Foiled terror plot brings security into sharp focusBy Lauren Arena
04 Aug 2017
Increased security measures at all major airports across Australia caused havoc for travellers this week after police foiled a terror plot to blow up a commercial flight from Sydney.
Two men have now been charged with terror offences after planning what Australian federal police deputy comissioner, Michael Phelan, describes as "one of the most sophisticated terror plots on Australian soil".
Travellers experienced major delays in Sydney, Melbourne and Brisbane on Monday (July 31) as extra passenger screening and bags checks were implemented. As a result travellers were advised to arrive two hours early for all domestic flights and three hours before international flights.
While heightened security measures are expected to continue, the Australian Government today advised such measures are strictly ‘precautionary’ and travellers can now expect fewer delays.
Virgin Australia also released a travel alert late yesterday stating:
From Friday 4 August, passengers can return to normal travel times at the airport for check-in. Virgin Australia recommends arriving at the airport one hour before a domestic flight; and two hours before international departures. There are no changes to what can and cannot be carried on-board the aircraft.
Tricia Mikolai, managing director at BI Worldwide Australia, says: “The issue of security is quite common for our team, we need to advise our clients of all the procedures for travelling abroad, especially to the U.S.
“However, there is a significant portion of travellers who haven't or rarely travel outside of Australia, so this will require them to adjust. I anticipate that many non-seasoned travellers will ignore the advice, continuing to believe that Australia is insulated from such incidents… but most feedback I'm hearing is very pragmatic—people would rather be inconvenienced but safe.”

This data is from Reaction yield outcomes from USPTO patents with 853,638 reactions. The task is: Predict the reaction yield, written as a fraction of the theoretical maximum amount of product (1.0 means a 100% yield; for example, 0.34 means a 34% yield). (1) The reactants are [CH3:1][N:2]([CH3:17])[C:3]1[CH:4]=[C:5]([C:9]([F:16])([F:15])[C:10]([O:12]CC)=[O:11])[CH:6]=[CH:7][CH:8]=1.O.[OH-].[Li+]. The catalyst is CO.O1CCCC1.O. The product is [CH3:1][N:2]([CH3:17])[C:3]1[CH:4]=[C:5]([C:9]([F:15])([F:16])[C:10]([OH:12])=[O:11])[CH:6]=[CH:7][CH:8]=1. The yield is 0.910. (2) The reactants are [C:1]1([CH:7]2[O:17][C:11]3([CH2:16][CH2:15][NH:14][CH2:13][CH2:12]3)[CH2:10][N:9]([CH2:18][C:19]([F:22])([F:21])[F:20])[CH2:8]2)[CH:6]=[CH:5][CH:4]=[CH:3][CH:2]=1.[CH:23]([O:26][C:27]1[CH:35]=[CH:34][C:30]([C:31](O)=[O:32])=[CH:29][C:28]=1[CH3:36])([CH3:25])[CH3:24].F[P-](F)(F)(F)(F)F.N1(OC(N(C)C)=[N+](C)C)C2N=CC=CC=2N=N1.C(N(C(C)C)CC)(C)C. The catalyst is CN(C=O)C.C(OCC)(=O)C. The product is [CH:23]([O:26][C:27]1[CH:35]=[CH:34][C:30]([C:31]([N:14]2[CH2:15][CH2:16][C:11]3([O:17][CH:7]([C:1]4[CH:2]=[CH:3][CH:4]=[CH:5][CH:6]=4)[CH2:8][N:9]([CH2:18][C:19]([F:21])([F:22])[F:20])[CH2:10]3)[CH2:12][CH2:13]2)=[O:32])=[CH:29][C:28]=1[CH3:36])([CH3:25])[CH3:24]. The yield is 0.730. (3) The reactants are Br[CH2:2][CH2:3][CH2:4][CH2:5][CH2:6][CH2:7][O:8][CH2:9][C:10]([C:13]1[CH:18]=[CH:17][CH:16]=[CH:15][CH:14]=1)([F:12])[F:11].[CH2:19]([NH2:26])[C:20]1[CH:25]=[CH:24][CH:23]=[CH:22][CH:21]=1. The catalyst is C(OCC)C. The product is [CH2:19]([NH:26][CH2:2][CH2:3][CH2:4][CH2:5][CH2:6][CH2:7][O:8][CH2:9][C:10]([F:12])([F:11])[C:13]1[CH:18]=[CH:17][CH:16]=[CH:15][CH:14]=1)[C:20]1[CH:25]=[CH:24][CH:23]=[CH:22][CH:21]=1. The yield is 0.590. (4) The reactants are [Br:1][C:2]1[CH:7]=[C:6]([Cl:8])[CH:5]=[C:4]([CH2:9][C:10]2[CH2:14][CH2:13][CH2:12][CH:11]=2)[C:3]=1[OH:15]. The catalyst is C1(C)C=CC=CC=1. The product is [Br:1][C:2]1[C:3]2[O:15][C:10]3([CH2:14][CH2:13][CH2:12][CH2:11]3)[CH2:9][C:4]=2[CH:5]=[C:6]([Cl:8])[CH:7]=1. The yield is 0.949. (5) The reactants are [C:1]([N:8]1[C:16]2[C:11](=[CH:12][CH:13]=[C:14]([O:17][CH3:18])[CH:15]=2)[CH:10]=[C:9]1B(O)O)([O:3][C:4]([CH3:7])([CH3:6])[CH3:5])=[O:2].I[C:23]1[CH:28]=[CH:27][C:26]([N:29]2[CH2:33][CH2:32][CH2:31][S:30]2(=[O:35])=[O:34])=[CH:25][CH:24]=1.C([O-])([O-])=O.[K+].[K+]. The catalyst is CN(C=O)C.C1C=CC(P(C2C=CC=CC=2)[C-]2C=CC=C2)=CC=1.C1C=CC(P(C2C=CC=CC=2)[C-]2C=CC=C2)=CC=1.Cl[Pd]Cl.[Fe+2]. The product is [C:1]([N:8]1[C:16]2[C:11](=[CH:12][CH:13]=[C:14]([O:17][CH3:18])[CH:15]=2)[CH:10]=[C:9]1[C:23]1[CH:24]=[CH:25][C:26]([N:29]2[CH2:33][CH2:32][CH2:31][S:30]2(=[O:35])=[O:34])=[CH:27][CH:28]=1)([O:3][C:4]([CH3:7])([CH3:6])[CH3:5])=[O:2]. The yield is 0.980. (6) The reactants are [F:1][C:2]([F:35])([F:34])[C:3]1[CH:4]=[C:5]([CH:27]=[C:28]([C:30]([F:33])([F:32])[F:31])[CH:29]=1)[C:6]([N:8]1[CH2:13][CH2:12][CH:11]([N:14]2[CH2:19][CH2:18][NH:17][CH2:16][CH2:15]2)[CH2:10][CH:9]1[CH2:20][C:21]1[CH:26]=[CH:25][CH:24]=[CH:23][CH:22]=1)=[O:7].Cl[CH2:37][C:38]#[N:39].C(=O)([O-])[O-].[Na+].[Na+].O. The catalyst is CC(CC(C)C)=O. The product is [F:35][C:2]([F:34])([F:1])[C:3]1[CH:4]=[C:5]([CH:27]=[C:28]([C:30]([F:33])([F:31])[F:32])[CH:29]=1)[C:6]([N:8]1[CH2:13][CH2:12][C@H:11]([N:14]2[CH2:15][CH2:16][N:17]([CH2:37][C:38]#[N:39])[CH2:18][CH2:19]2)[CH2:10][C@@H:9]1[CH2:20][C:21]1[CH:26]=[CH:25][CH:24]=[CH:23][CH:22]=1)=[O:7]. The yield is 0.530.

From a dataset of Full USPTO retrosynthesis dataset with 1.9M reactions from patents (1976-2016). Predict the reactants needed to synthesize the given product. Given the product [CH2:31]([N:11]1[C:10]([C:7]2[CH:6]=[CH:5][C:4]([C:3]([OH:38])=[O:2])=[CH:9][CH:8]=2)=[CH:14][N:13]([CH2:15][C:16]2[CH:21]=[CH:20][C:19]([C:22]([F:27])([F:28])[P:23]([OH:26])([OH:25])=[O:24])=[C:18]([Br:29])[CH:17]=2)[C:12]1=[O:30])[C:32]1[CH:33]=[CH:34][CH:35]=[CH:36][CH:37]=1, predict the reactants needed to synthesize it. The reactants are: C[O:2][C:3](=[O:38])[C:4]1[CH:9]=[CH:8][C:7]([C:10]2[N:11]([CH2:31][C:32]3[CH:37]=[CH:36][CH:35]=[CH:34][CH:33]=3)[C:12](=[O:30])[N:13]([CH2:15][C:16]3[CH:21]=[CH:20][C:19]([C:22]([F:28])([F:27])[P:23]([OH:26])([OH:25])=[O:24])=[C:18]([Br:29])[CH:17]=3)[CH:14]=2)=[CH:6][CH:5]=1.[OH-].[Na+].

CEI Asia understands that no major business events or corporate travel programmes were interrupted as a result of beefed up aviation security, but the foiled terror plot has hit home for event planners.
American Express Meetings & Events regional director, APAC, Belinda Doery, says: “In our turbulent world, there is a greater focus on the safety and security of attendees. Managing duty of care starts well before the meeting begins.
"We are seeing increased demand in requests for pre-event venue checks. It’s important to meet with local security teams and ensure contingency plans in case of emergency are clear.
“We are also seeing increased demand for booking group air travel for all event attendees centrally so that data on the whereabouts of travellers is readily accessible.”
Andrew Hiebl, CEO of the Association of Australian Convention Bureaux, says the real challenge is preparing for the unexpected.
“The unknown circumstance in which these [terror] incidents occur means it's a matter of constant review.”
Hiebl, who was travelling from Canberra to Melbourne this week to attend the Department of Immigration & Border Protection Industry Summit, says the events industry in Australia needs to work closely with government to mitigate and manage risk.
“The business events sector is responsible for global mass gatherings so it's imperative we communicate with government.”
According to Hiebl, the foiled terror plot and ramped up airport security didn’t overshadow this week's summit, which focused on border protection innovation such as contact-less passenger processing, and biometric and facial recognition software that can ‘scan’ people on the move.
In June, members of the Business Events Council of Australia met federal minister for justice and minister assisting the prime minister for counter terrorism, Michael Keenan, to discuss safety and security best practice.
As a result of the meeting Hiebl says: “The Australian government is now putting together a ‘How to’ guide for industry to better communicate with various departments to minimise risk while planning and executing events. We expect this will be ready in the next few months.”
To further stress the issue, this week the Association of Corporate Travel Executives and American Express Global Business Travel released findings from a recent study that show corporate travel buyers want more support from their travel management company.
The study, which surveyed 170 corporate buyers from around the world, revealed 40 per cent want more safety training, and 38 per cent want to implement emergency check-in technology. However, cost remains a barrier, along with lack of knowledge about available products and services.
Main image source: Getty
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